And if you choose to criticize, just remember that comparable issues could soon be coming soon to a sport and section near you. (I've alluded to a basketball problem in a recent blog and will undoubtedly escalate to harping this winter followed by crusading and eventually annoying ...).

   Zacchio reported only Section 1 opposed the statewide NYSPHSAA changes approved earlier this year. A look at the numbers explains why: Section 1 is staring at a very lopsided distribution of teams across the five classes beginning next fall.

   If you apply this year's enrollment data to next year's cutoffs, Class A girls volleyball in Section 1 balloons from 19 teams to 26. Class D falls from 12 teams to seven.

   The reason for the statewide change is to rebalance the allocation of teams so that each of the five classes has 20 percent of the teams (plus or minus a couple of schools. Going from Class AA down to D, the current Section 1 breakdown of schools is a reasonably balanced 15-19-17-16-12. In 2016, it becomes 19-26-17-10-7 if you use the current BEDS data or more likely 19-24-18-10-8 if you "guesstimate" what the new BEDS data will show.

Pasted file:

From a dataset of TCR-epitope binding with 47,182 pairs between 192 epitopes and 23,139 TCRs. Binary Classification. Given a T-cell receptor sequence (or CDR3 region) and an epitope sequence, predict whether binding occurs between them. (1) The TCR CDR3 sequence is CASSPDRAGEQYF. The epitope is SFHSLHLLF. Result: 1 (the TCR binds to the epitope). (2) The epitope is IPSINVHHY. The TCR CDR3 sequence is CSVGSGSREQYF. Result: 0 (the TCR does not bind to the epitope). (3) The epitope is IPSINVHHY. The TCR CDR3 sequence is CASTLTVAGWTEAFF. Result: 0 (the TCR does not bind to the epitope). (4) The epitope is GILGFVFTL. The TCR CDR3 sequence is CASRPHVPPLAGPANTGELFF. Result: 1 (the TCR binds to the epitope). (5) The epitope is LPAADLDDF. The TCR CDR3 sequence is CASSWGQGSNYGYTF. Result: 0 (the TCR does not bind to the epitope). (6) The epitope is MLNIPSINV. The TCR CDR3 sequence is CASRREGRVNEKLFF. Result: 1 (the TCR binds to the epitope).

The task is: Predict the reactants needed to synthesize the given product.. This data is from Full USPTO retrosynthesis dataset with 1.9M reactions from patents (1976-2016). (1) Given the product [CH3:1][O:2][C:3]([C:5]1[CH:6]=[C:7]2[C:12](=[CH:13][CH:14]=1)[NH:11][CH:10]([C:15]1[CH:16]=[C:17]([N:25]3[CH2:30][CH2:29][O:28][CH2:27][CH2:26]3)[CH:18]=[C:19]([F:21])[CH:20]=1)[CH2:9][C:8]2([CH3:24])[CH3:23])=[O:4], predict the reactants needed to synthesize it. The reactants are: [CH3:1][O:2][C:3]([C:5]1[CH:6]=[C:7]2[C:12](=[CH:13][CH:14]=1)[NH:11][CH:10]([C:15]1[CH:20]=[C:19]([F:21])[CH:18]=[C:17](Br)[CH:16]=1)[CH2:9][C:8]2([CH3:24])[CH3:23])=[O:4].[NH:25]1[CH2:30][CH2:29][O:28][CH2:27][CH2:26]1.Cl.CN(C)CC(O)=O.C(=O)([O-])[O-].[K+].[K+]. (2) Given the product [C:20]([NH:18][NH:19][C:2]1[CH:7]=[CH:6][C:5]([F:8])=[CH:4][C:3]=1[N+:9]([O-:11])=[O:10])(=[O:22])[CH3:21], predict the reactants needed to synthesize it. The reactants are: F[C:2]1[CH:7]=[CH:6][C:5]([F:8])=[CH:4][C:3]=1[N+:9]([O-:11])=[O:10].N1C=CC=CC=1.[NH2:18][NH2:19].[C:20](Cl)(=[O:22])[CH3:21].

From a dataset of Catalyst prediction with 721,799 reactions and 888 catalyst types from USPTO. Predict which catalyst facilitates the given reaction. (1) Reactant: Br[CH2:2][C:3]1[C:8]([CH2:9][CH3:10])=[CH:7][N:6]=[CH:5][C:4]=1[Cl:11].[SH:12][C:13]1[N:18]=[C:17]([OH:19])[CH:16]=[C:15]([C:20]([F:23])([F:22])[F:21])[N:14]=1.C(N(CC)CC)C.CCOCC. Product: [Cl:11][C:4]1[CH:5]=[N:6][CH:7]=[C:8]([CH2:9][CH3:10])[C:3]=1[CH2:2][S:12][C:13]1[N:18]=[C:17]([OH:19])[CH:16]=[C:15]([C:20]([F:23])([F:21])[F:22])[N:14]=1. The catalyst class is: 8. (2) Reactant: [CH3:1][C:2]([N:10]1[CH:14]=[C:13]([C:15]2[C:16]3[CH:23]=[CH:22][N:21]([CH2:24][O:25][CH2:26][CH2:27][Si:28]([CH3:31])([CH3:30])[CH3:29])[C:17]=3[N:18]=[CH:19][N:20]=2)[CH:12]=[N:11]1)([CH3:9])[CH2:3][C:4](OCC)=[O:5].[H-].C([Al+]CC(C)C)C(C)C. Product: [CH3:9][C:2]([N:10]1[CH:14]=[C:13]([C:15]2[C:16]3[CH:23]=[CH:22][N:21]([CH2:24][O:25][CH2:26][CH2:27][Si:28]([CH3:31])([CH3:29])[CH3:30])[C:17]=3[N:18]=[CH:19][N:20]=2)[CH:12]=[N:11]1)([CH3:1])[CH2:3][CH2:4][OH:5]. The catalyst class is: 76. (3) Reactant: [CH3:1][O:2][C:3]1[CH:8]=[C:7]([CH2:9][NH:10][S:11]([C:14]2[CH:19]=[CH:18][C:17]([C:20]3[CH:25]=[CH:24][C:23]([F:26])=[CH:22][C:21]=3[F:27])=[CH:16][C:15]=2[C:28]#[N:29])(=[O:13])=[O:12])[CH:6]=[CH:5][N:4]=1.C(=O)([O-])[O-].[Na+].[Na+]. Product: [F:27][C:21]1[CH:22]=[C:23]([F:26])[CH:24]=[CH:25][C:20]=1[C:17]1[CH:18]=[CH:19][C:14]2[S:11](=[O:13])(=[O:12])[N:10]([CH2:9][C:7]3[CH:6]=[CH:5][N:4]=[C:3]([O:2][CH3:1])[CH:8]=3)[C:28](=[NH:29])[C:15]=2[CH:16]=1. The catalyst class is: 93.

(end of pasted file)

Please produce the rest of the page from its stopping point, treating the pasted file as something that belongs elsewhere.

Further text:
In either case, Section 1 takes a hit when it comes to balance while Section 5 goes from 47 Class D schools -- which may be a state record for any class in any sport -- to a less preposterous 32 or so in 2016.

   Consider it a necessary evil.

   Extra points: I reported yesterday that Binghamton and Albany are competing with Glens Falls for the right to host the NYSPHSAA boys basketball tournament beginning in 2017. In its story on the subject this morning, The Post-Star reports Glens Falls has submitted a bid to try to reclaim the Federation basketball tournament from Albany's Times Union Center over the same three-year period.

   "It's not a consolation prize if we lose the state boys basketball tournament; we want them both," said Doug Kenyon, director of the NYSPHSAA tournament in Glens Falls.